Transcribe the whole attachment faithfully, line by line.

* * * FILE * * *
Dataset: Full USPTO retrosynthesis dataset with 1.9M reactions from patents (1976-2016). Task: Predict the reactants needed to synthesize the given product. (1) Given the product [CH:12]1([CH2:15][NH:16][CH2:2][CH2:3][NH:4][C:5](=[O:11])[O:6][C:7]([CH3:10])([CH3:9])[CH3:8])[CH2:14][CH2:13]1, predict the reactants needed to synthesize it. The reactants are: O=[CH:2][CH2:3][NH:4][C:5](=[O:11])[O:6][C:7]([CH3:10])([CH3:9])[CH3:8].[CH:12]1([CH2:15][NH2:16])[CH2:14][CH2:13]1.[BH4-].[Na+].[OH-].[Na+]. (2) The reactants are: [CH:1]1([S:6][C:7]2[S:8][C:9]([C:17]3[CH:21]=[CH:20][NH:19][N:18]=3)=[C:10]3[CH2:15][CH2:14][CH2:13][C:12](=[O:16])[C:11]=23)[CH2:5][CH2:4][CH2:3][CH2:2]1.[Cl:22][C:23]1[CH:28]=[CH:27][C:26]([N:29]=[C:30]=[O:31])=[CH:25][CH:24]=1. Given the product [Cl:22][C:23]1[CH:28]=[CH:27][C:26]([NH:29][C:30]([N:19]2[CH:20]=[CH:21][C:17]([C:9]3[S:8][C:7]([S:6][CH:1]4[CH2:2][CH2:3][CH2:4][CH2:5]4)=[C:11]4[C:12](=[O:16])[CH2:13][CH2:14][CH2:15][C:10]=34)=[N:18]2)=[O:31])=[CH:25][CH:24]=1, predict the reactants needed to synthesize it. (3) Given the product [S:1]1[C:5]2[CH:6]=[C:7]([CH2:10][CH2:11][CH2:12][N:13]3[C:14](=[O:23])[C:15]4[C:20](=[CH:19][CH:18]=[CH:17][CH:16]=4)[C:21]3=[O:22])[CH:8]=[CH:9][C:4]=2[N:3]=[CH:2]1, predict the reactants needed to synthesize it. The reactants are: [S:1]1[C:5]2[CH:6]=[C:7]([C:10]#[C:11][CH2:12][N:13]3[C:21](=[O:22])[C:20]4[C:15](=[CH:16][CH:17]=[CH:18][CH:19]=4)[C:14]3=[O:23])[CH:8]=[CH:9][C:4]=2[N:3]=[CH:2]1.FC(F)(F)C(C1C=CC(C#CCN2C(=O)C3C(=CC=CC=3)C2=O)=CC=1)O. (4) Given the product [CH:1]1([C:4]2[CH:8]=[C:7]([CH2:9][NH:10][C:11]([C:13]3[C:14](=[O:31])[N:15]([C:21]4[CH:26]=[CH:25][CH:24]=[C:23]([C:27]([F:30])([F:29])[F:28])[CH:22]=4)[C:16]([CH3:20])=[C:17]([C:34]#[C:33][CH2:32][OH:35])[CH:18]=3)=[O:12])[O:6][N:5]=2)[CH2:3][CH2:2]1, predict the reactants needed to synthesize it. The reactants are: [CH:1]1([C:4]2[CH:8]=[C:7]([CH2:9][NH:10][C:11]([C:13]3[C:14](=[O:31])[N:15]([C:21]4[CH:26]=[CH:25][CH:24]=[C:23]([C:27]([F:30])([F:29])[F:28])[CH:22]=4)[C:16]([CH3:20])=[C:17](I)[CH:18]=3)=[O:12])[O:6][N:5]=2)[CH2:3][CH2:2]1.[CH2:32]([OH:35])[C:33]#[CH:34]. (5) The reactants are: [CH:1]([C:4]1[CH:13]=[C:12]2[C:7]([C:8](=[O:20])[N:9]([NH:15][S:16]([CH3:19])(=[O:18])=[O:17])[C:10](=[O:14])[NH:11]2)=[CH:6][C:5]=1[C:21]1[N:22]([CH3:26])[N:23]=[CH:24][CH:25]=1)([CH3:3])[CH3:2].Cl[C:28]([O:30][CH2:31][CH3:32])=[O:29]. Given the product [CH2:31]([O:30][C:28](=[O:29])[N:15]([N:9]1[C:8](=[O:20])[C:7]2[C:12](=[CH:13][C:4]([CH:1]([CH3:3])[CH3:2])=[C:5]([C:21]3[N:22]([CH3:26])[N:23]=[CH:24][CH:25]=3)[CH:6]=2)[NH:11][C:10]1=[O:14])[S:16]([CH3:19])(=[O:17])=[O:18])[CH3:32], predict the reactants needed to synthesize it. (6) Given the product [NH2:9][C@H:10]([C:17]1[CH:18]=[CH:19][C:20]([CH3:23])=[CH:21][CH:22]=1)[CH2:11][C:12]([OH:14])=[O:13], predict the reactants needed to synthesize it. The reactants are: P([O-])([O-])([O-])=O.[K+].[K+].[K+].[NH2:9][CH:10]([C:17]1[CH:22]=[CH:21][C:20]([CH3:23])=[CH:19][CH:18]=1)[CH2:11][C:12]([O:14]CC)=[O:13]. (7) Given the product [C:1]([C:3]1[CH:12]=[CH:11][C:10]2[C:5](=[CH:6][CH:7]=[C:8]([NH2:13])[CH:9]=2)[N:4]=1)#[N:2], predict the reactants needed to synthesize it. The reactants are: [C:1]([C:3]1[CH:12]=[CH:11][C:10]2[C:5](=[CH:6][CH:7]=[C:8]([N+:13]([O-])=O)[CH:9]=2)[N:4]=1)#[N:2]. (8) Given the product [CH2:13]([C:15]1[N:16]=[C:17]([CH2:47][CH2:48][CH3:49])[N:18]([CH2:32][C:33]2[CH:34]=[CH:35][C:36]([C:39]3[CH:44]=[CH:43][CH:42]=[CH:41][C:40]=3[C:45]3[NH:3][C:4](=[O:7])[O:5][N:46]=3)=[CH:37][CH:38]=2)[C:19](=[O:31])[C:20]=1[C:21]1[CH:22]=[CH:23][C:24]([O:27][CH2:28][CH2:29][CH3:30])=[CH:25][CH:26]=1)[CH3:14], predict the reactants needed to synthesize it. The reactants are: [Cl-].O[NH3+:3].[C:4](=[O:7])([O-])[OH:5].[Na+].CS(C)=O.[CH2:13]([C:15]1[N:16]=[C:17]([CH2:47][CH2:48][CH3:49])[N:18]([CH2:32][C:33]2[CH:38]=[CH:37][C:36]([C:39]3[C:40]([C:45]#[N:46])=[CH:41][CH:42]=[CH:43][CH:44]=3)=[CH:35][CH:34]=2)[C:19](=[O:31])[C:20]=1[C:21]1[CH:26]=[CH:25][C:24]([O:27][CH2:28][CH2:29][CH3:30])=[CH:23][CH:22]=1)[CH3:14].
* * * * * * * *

Dataset: Full USPTO retrosynthesis dataset with 1.9M reactions from patents (1976-2016). Task: Predict the reactants needed to synthesize the given product. (1) Given the product [CH:12]1([CH2:15][NH:16][CH2:2][CH2:3][NH:4][C:5](=[O:11])[O:6][C:7]([CH3:10])([CH3:9])[CH3:8])[CH2:14][CH2:13]1, predict the reactants needed to synthesize it. The reactants are: O=[CH:2][CH2:3][NH:4][C:5](=[O:11])[O:6][C:7]([CH3:10])([CH3:9])[CH3:8].[CH:12]1([CH2:15][NH2:16])[CH2:14][CH2:13]1.[BH4-].[Na+].[OH-].[Na+]. (2) The reactants are: [CH:1]1([S:6][C:7]2[S:8][C:9]([C:17]3[CH:21]=[CH:20][NH:19][N:18]=3)=[C:10]3[CH2:15][CH2:14][CH2:13][C:12](=[O:16])[C:11]=23)[CH2:5][CH2:4][CH2:3][CH2:2]1.[Cl:22][C:23]1[CH:28]=[CH:27][C:26]([N:29]=[C:30]=[O:31])=[CH:25][CH:24]=1. Given the product [Cl:22][C:23]1[CH:28]=[CH:27][C:26]([NH:29][C:30]([N:19]2[CH:20]=[CH:21][C:17]([C:9]3[S:8][C:7]([S:6][CH:1]4[CH2:2][CH2:3][CH2:4][CH2:5]4)=[C:11]4[C:12](=[O:16])[CH2:13][CH2:14][CH2:15][C:10]=34)=[N:18]2)=[O:31])=[CH:25][CH:24]=1, predict the reactants needed to synthesize it. (3) Given the product [S:1]1[C:5]2[CH:6]=[C:7]([CH2:10][CH2:11][CH2:12][N:13]3[C:14](=[O:23])[C:15]4[C:20](=[CH:19][CH:18]=[CH:17][CH:16]=4)[C:21]3=[O:22])[CH:8]=[CH:9][C:4]=2[N:3]=[CH:2]1, predict the reactants needed to synthesize it. The reactants are: [S:1]1[C:5]2[CH:6]=[C:7]([C:10]#[C:11][CH2:12][N:13]3[C:21](=[O:22])[C:20]4[C:15](=[CH:16][CH:17]=[CH:18][CH:19]=4)[C:14]3=[O:23])[CH:8]=[CH:9][C:4]=2[N:3]=[CH:2]1.FC(F)(F)C(C1C=CC(C#CCN2C(=O)C3C(=CC=CC=3)C2=O)=CC=1)O. (4) Given the product [CH:1]1([C:4]2[CH:8]=[C:7]([CH2:9][NH:10][C:11]([C:13]3[C:14](=[O:31])[N:15]([C:21]4[CH:26]=[CH:25][CH:24]=[C:23]([C:27]([F:30])([F:29])[F:28])[CH:22]=4)[C:16]([CH3:20])=[C:17]([C:34]#[C:33][CH2:32][OH:35])[CH:18]=3)=[O:12])[O:6][N:5]=2)[CH2:3][CH2:2]1, predict the reactants needed to synthesize it. The reactants are: [CH:1]1([C:4]2[CH:8]=[C:7]([CH2:9][NH:10][C:11]([C:13]3[C:14](=[O:31])[N:15]([C:21]4[CH:26]=[CH:25][CH:24]=[C:23]([C:27]([F:30])([F:29])[F:28])[CH:22]=4)[C:16]([CH3:20])=[C:17](I)[CH:18]=3)=[O:12])[O:6][N:5]=2)[CH2:3][CH2:2]1.[CH2:32]([OH:35])[C:33]#[CH:34]. (5) The reactants are: [CH:1]([C:4]1[CH:13]=[C:12]2[C:7]([C:8](=[O:20])[N:9]([NH:15][S:16]([CH3:19])(=[O:18])=[O:17])[C:10](=[O:14])[NH:11]2)=[CH:6][C:5]=1[C:21]1[N:22]([CH3:26])[N:23]=[CH:24][CH:25]=1)([CH3:3])[CH3:2].Cl[C:28]([O:30][CH2:31][CH3:32])=[O:29]. Given the product [CH2:31]([O:30][C:28](=[O:29])[N:15]([N:9]1[C:8](=[O:20])[C:7]2[C:12](=[CH:13][C:4]([CH:1]([CH3:3])[CH3:2])=[C:5]([C:21]3[N:22]([CH3:26])[N:23]=[CH:24][CH:25]=3)[CH:6]=2)[NH:11][C:10]1=[O:14])[S:16]([CH3:19])(=[O:17])=[O:18])[CH3:32], predict the reactants needed to synthesize it. (6) Given the product [NH2:9][C@H:10]([C:17]1[CH:18]=[CH:19][C:20]([CH3:23])=[CH:21][CH:22]=1)[CH2:11][C:12]([OH:14])=[O:13], predict the reactants needed to synthesize it. The reactants are: P([O-])([O-])([O-])=O.[K+].[K+].[K+].[NH2:9][CH:10]([C:17]1[CH:22]=[CH:21][C:20]([CH3:23])=[CH:19][CH:18]=1)[CH2:11][C:12]([O:14]CC)=[O:13]. (7) Given the product [C:1]([C:3]1[CH:12]=[CH:11][C:10]2[C:5](=[CH:6][CH:7]=[C:8]([NH2:13])[CH:9]=2)[N:4]=1)#[N:2], predict the reactants needed to synthesize it. The reactants are: [C:1]([C:3]1[CH:12]=[CH:11][C:10]2[C:5](=[CH:6][CH:7]=[C:8]([N+:13]([O-])=O)[CH:9]=2)[N:4]=1)#[N:2]. (8) Given the product [CH2:13]([C:15]1[N:16]=[C:17]([CH2:47][CH2:48][CH3:49])[N:18]([CH2:32][C:33]2[CH:34]=[CH:35][C:36]([C:39]3[CH:44]=[CH:43][CH:42]=[CH:41][C:40]=3[C:45]3[NH:3][C:4](=[O:7])[O:5][N:46]=3)=[CH:37][CH:38]=2)[C:19](=[O:31])[C:20]=1[C:21]1[CH:22]=[CH:23][C:24]([O:27][CH2:28][CH2:29][CH3:30])=[CH:25][CH:26]=1)[CH3:14], predict the reactants needed to synthesize it. The reactants are: [Cl-].O[NH3+:3].[C:4](=[O:7])([O-])[OH:5].[Na+].CS(C)=O.[CH2:13]([C:15]1[N:16]=[C:17]([CH2:47][CH2:48][CH3:49])[N:18]([CH2:32][C:33]2[CH:38]=[CH:37][C:36]([C:39]3[C:40]([C:45]#[N:46])=[CH:41][CH:42]=[CH:43][CH:44]=3)=[CH:35][CH:34]=2)[C:19](=[O:31])[C:20]=1[C:21]1[CH:26]=[CH:25][C:24]([O:27][CH2:28][CH2:29][CH3:30])=[CH:23][CH:22]=1)[CH3:14].